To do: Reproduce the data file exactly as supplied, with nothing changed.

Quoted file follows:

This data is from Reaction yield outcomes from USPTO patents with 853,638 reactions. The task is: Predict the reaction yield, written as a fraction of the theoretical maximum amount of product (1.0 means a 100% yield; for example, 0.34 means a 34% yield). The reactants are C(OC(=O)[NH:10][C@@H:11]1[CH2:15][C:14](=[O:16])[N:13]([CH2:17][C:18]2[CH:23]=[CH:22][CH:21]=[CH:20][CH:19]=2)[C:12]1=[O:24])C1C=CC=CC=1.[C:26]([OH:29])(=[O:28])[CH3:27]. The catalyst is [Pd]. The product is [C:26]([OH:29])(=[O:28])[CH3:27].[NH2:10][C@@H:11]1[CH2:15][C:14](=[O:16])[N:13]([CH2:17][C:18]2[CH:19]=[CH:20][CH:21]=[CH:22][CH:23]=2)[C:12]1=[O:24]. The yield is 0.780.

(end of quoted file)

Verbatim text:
This data is from Reaction yield outcomes from USPTO patents with 853,638 reactions. The task is: Predict the reaction yield, written as a fraction of the theoretical maximum amount of product (1.0 means a 100% yield; for example, 0.34 means a 34% yield). The reactants are C(OC(=O)[NH:10][C@@H:11]1[CH2:15][C:14](=[O:16])[N:13]([CH2:17][C:18]2[CH:23]=[CH:22][CH:21]=[CH:20][CH:19]=2)[C:12]1=[O:24])C1C=CC=CC=1.[C:26]([OH:29])(=[O:28])[CH3:27]. The catalyst is [Pd]. The product is [C:26]([OH:29])(=[O:28])[CH3:27].[NH2:10][C@@H:11]1[CH2:15][C:14](=[O:16])[N:13]([CH2:17][C:18]2[CH:19]=[CH:20][CH:21]=[CH:22][CH:23]=2)[C:12]1=[O:24]. The yield is 0.780.